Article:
Have you ever read a book to a group of kids who could not sit still? Fortunately there is a growing genre of kids yoga books for all those young yogis who just want to participate in some action while the book is being read. Three of the books below can be read as the group participates in the postures, while the Peaceful Piggy Meditation is, as the name suggests, more reflective.

Peaceful Piggy Meditation and Peaceful Piggy Yoga by Kerry Lee MacLean

The meditation book in this duo takes the reasons for meditation – preparing to deal with tough situations in life – and casts it in the context of common scenarios in a kid’s life. At the end of the book, there is a how-to section that gives ideas on a way to meditate as well as a ‘mind-in-a-jar’ experiment that helps kids understand how our minds often behave during meditation.

The yoga book in this duo also brings readers into a ‘why-to do yoga’ narrative with kid friendly language and examples with the ‘how-to’ portion woven into each situation. That means that on every other page there is a drawing and detailed instructions on how to do the pose. At the very end, there is a chart that shows all the poses mentioned in the book for a quick review. MacLean makes the book even more accessible by including a ‘How to Use This Book’ section in the beginning. With this extra instruction, even kids new to yoga can participate in a way that works for their bodies and practice space.

Why piggies? I have to wonder. After all, there is no pig pose. Maybe MacLean saw that lack and decided to expand the horizons of yoga! Maybe it’s because pig begins with ‘p,’ just like the word peaceful. Perhaps it is the lack of a traditional pig pose that leaves it open to interpretation, so that peaceful piggy yoga can become whatever each kid envisions it should be.

Good Morning Yoga and Good Night Yoga by Mariam Gates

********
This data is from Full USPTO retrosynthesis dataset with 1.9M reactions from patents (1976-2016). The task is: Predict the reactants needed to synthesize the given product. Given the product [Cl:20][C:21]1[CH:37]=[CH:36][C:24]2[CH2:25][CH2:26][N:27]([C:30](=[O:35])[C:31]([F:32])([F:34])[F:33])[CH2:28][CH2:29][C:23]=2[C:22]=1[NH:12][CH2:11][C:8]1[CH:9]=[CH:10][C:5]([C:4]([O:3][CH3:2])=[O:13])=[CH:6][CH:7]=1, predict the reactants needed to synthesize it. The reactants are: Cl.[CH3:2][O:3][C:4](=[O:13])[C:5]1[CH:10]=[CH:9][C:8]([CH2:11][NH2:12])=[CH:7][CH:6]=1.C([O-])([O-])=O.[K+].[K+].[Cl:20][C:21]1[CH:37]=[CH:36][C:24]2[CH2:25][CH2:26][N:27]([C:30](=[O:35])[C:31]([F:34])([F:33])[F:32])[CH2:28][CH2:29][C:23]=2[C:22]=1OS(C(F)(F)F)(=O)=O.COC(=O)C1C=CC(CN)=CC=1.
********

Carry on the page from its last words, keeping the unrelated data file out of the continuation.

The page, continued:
I have always thrived on some amount of routine in my day, and it is often that sense of routine that has kept my yoga practice alive. Now as a mom, routine is essential to providing my daughter with a sense of order and ease. That is exactly why I like these two books by Mariam Gates, because they take typical times for kids routines – waking up and going to bed – and offer a chance to yogi-fy those moments (if you’ll allow me to make up a word).

Just like MacLean’s Peaceful Piggy books, Gates brings readers through a basic, yet creatively narrated yoga sequence. There is one pose per two pages. On the right page there is one line to signal which pose is depicted; on the left page there is a more detailed description of how to do the pose. At the end of each book, there is a chart that shows all the poses that were mentioned in the book for quick reference, followed by a how-to guided visualization. My daughter loves this book, probably because the illustrations are very colorful and imaginative. I also like to think she realizes that the pictures show the same thing that I do on my yoga mat as she runs around and crawls all over me (she’s 2 years old). Honestly, adult yogis, from beginners to advanced, could benefit from these books. Each book offers 11-12 poses that could be satisfying to all levels of practice. The guided visualization could work for anyone of any age who is willing to sit still and observe their body and breath with curiosity and care. I sincerely hope my daughter continues to like these books as she grows.

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